Saturday, September 16, 2006

AOL's search gaffe: not so bad?

If you haven't heard, somebody at AOL released three months of web search records for roughly 1.5% of U.S. users that use AOL's client software. In the aftermath, AOL officially apologized and followed that up with the firing of three staff members including the Chief Technology Officer. Despite this, criticism of AOL continues, with the EFF leading the complaints.

Now usually I agree completely with the EFF, but in this case I'm not so sure. In the first place, each searcher is associated with a random ID number, so most searchers are impossible to identify--so far as I have seen, only one person has been identified by a third party. In the second place, AOL has been so thoroughly flogged that I don't think they will ever try it again.

And that's my point. Much has been made of the danger of releasing search records--sometimes people search for their own name, or personal info such as their Social Security Number whose presence online they only want to detect, not create. And, of course, there's the chilling effect that could be caused by people's fear that they might be watched. I'm sure there are other reasons too.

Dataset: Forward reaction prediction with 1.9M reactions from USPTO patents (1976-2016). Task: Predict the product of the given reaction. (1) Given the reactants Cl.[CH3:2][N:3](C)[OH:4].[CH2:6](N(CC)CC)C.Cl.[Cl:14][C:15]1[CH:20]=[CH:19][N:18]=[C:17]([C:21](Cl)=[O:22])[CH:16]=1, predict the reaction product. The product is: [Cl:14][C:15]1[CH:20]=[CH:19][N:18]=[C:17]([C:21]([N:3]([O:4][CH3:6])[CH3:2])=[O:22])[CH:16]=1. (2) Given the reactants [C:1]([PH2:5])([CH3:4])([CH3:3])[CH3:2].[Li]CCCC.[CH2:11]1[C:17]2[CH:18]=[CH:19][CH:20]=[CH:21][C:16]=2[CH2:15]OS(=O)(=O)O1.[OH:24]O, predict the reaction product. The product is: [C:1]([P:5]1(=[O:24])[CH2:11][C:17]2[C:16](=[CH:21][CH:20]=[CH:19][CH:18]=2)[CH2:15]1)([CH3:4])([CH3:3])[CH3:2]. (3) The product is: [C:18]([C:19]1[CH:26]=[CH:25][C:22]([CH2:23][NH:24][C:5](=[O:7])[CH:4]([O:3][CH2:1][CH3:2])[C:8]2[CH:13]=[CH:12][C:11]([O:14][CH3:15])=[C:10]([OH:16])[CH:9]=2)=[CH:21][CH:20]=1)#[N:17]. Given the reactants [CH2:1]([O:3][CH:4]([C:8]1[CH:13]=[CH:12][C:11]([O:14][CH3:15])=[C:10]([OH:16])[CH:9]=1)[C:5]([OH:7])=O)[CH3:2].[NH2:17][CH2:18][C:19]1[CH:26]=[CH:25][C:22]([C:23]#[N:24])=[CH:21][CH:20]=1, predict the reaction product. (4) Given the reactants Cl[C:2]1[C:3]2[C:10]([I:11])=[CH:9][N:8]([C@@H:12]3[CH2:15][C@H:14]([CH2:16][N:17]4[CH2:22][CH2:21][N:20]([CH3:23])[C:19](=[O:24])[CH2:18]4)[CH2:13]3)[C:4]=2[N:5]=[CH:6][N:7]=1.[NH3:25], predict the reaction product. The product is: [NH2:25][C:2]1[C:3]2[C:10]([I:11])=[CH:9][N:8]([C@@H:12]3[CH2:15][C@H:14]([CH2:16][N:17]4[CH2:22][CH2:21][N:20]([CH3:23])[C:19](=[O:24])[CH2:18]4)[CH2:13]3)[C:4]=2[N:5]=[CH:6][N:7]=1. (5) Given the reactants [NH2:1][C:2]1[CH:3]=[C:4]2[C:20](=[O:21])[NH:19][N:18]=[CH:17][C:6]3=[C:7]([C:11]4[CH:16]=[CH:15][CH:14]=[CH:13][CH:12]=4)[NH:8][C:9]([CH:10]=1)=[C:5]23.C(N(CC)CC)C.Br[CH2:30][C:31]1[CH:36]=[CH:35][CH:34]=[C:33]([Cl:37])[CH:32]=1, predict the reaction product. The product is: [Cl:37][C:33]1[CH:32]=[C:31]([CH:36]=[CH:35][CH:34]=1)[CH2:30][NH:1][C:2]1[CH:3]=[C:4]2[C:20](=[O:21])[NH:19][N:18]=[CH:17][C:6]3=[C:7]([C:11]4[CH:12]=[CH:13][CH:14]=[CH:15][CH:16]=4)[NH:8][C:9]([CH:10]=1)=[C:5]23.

But as AOL says, their intention--or the intention of those who were fired, presumably--was to give academic researchers real-world data to analyze, so that researchers could look for patterns in the data and see what sort of thing real users search for. This is interesting stuff, both to provide us with shock-and-awe stories of sickos online (for example, this and this), and to satisfy our curiosity about what other people search for.

The nice thing about the AOL scandal is that none of those whose searches were revealed knew that their queries would be recorded and broadcast. This obviously makes it a serious privacy incursion, but it also ensures that the searches were completely honest, not constrained or biased by privacy worries.

The fact is, this search information can tell us things that we simply cannot learn any other way. So I, for one, will be genuinely interested to see what sort of observations academics will make from this data (if they dare).

But now that this data is available, I guess we don't really need any more. This data is valuable because of its uniqueness, but a second data leak wouldn't have the same novelty. So if some other dumb search engine decides to take a data dump, that's when I'll consider unleashing my wrath.

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